Some charities are able to do much good for people in need. When affected by natural disasters or catastrophic illness, many times Christians themselves have received benefits from such charities. Other charities, though, have high administrative costs or high fund-raising costs, with the result that only a small portion of the money collected is actually used for the advertised purpose. For example, a recent survey of 117 of the United States’ largest nonprofit organizations, including charities, found that more than a quarter of them pay their top executives a yearly salary of $200,000 or more. Audits often reveal expenditures for luxury items and the financing of an opulent life-style. Regardless of the name of the charity, it would take a long stretch of the imagination to believe that contributing to such schemes would fulfill the Bible’s command to help those in need.
A Balanced View
Though no one wants to waste his money—or worse, see it used to line the pockets of self-serving men—there is also the need to guard against becoming cynical in the matter of giving. Do not use the inefficiency or even the dishonesty of some “charities” as an excuse to look down on needy ones or to squelch feelings of compassion. Proverbs 3:27, 28 counsels: “Do not hold back good from those to whom it is owing, when it happens to be in the power of your hand to do it. Do not say to your fellowman: ‘Go, and come back and tomorrow I shall give,’ when there is something with you.” (Compare 1 John 3:18.) Do not assume that all organized charities are either wasteful or fraudulent. Examine the facts, then make a personal decision whether to give or not.
Many prefer to help by personal, direct gifts to needy individuals and families. Thus, the givers are sure of the practical, immediate use to which their contributions can be put. This also provides opportunity to upbuild and express kindness in words as well as deeds. Even if you do not have much to give materially, you can still have the joy of giving. Next time you hear of a genuine need for such help, give what you can in the spirit of 2 Corinthians 8:12: “If the readiness is there first, it is especially acceptable according to what a person has, not according to what a person does not have.”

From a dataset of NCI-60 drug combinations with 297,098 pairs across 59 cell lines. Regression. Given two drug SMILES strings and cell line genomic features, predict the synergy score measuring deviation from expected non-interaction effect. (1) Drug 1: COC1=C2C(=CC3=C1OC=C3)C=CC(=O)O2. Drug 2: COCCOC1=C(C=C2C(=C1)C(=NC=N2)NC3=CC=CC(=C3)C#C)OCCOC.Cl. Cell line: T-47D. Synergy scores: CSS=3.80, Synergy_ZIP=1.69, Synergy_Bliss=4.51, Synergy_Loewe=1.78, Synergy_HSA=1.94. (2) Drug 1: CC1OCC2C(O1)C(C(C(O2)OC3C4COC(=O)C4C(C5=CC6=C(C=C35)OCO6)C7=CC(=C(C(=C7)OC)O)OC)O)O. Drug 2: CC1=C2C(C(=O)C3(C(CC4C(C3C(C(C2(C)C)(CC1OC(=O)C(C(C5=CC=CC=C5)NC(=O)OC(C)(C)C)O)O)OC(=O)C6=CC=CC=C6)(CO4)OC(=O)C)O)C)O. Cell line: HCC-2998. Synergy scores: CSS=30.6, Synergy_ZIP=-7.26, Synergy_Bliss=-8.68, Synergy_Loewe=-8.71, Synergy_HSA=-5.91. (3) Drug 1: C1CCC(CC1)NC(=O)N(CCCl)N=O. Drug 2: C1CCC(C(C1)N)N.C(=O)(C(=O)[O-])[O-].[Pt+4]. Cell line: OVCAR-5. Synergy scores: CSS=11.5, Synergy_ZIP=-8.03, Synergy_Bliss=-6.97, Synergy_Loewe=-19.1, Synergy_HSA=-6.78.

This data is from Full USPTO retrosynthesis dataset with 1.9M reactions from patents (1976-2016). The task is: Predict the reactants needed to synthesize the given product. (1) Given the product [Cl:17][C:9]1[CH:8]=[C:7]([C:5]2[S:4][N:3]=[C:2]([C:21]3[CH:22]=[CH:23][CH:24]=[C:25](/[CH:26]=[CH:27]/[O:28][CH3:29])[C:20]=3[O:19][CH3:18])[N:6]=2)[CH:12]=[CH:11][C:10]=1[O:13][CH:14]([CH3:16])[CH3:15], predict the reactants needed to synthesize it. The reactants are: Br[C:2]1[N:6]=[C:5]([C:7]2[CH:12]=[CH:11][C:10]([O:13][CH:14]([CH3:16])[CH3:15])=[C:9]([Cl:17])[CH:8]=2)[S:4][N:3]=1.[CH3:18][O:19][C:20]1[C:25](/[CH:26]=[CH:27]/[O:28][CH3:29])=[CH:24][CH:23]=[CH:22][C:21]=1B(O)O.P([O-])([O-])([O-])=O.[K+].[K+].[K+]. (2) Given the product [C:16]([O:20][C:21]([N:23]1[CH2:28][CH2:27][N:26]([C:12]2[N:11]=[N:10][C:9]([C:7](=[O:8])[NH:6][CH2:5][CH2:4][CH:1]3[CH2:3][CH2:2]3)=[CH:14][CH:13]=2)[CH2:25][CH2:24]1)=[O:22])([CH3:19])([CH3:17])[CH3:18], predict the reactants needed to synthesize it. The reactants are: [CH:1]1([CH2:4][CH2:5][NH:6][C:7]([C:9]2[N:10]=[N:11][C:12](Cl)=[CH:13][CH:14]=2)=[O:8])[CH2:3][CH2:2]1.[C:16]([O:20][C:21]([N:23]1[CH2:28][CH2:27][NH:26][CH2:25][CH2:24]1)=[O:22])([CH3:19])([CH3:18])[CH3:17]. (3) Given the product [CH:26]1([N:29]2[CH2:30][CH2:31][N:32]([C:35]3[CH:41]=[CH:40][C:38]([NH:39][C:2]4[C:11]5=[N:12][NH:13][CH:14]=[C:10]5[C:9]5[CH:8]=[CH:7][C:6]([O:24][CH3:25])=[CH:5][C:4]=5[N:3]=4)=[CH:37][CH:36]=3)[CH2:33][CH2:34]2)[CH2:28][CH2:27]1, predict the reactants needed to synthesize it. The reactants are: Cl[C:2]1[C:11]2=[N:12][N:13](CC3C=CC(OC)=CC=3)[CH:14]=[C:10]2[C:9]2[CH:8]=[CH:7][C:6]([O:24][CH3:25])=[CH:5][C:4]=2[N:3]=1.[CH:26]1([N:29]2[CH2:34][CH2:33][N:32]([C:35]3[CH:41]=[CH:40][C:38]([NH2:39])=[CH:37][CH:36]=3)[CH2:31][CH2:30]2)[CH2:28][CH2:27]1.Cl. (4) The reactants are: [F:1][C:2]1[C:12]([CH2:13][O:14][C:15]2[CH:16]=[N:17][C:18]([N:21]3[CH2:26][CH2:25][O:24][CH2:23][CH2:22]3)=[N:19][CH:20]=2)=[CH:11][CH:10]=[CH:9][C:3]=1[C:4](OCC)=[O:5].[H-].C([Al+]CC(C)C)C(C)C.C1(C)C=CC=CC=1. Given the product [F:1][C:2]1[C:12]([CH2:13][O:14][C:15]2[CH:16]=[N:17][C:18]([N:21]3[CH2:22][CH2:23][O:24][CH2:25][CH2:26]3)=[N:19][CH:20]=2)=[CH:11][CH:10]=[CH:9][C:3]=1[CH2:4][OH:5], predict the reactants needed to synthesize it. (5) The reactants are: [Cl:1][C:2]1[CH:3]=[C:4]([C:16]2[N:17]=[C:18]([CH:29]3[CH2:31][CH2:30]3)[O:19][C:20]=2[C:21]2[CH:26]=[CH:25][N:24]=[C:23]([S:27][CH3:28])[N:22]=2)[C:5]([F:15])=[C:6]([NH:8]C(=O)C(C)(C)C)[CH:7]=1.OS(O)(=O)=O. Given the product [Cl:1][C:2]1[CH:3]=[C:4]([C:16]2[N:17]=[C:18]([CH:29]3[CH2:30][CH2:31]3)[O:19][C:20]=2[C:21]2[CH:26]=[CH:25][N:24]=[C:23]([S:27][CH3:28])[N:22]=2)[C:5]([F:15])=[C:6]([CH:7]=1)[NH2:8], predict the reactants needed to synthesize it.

Have in mind, too, that sometimes what may do the most good is something other than money. Jesus told his followers to “go, preach, saying, ‘The kingdom of the heavens has drawn near.’ . . . You received free, give free.” (Matthew 10:7, 8) Similarly today, Christians realize that the time, energy, and money spent in supporting Kingdom witnessing—which improves lives and gives hope—is charitable giving of the best kind.
The Bible’s view, then, is to be kind, generous, and practical. It reminds us that material help is often needed, and the need should not be ignored. At the same time do not feel obligated to give to any and all who may solicit your money. Consider how best to use the money you have so as to please God and to give the greatest practical help to your own family and to your fellowman. (1 Timothy 5:8; James 2:15, 16) Imitate Jesus in being observant of and responsive to the needs of others—spiritually and materially. In the words of Hebrews 13:16: “Do not forget the doing of good and the sharing of things with others, for with such sacrifices God is well pleased.”